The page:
San Diego Padres: Baptism by fire
As a result of injuries, the San Diego Padres starting pitching rotation looks completely different than anticipated, forcing some young hurlers directly into the fire.
It is amazing how just two injuries can change a starting rotation completely. The San Diego Padres made two major signings this offseason, 34-year-old right-hander Jered Weaver and former right-handed reliever Trevor Cahill. Now, midway through June, both are sidelined.
As a result, the rotation looks a lot like it would have if the club never added the two veteran arms. But that doesn’t make everything all alright. In fact, it makes the rotation inexperienced to the point at which it is hard to watch.
Thankfully, the top two rotation spots remain the team’s stabilizers. Even though Jhoulys Chacin hasn’t had ace like stuff with a 5.10 ERA, he and Clayton Richard are holding down the fort very nicely. The problem comes beginning with the third starter, and it isn’t necessarily the fault of the pitchers themselves.
Luis Perdomo is now the third starter, an important role that the 23-year-old has not been equipped with adequate preparation for. After all, the right-hander only has 31 starts under his belt. While he has shown slight improvement over his starts this season, Perdomo still holds a career ERA of 5.55 and is just 1-3 this season.
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The two injuries not only promote Perdomo, they also force two more starters into action. And with potential starters such as Colin Rea and Jarred Cosart still out due to their injuries, the Padres are forced to go with two inexperienced pitchers who may not even make the average major league roster.
Miguel Diaz and Dinelson Lamet were who the organization ended up deciding to go with, at least for now. Diaz made his second career start in Milwaukee Friday night, going three and a third innings, allowing four earned runs.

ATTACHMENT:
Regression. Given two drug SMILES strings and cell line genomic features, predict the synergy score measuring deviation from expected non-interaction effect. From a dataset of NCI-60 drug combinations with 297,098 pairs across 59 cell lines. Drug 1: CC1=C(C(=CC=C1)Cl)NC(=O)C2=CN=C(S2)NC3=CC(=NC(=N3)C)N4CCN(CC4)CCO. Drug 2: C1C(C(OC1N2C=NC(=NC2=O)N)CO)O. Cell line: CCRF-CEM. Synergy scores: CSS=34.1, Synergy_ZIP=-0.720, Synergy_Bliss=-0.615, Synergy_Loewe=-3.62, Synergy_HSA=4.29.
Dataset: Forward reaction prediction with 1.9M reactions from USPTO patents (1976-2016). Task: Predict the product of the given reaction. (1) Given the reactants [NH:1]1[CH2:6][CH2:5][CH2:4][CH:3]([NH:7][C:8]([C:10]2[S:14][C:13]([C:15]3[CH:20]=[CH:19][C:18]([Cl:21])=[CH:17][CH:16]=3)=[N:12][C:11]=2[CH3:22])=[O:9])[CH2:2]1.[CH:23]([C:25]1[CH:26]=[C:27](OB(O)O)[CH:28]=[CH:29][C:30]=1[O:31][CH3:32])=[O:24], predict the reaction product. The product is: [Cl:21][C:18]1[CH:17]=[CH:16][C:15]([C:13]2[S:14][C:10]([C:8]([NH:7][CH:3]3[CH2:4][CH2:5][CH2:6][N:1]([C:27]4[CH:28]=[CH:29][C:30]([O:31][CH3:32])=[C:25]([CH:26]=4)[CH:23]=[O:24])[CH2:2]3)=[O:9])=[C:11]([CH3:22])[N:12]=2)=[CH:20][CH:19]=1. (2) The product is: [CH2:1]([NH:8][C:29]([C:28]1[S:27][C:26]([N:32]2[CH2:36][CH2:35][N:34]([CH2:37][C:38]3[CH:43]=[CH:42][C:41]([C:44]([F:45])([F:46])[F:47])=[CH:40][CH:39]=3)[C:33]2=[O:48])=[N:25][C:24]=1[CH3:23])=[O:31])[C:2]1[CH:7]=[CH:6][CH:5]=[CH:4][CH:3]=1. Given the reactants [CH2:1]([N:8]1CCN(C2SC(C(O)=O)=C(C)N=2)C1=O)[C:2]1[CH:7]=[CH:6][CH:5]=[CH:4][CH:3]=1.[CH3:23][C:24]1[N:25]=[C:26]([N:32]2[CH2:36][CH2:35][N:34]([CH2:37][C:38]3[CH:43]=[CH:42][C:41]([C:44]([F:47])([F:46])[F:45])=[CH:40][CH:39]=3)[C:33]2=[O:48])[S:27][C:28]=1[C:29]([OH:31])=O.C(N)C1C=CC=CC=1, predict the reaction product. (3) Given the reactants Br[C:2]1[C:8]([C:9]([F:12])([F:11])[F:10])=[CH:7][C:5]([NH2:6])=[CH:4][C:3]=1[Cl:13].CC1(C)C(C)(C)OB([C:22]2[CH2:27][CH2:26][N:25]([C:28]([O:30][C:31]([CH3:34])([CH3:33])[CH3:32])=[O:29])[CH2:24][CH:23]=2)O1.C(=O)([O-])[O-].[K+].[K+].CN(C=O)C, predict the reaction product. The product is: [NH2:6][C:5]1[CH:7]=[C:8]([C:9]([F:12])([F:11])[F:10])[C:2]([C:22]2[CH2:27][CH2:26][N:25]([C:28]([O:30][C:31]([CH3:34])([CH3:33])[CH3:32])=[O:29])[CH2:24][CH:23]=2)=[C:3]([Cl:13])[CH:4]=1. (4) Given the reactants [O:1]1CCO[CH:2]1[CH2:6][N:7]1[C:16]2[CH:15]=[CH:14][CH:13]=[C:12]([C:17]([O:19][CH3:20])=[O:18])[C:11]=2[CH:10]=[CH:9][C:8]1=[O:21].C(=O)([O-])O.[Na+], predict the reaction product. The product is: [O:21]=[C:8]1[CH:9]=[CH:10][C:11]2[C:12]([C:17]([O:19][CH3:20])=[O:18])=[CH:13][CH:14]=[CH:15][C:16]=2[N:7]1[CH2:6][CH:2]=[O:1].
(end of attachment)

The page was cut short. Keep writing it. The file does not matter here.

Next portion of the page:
Lamet hasn’t fared much better, starting his major league career with an 8.50 ERA in 18 innings. He is set to start Saturday.
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Besides surrendering more runs, another result of a rotation including three starters who struggle to go deep into games is a bullpen which is easily taxed. If the Padres can’t get five innings from their starters three days in a row every five days, their relief pitching is eventually going to wear down. This underscores the significance of either getting Weaver and Cahill healthy again, or allowing Lamet and Diaz to work through their struggles rather than implement a quick hook.
Regardless, the reality of the situation is that something is going to need to be sacrificed. If the Padres allow these pitchers to try and work things out themselves, they may keep themselves out of a position to win a lot of games. Yet on the other hand, if they play every game with only winning on their mind, they run the risk of giving the bullpen far too many innings and taking away from their young starters’ development.
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The state of the Friars’ rotation right now is not an ideal one, and it’s really unreasonable to blame anyone. Injuries have caught up to them, as has their lack of pitching depth. For fans, it is time to make the most of the situation, and try to enjoy and learn from what the young guys have to bring to the table, and how they respond to the very difficult task of being thrown into the rotation under these circumstances.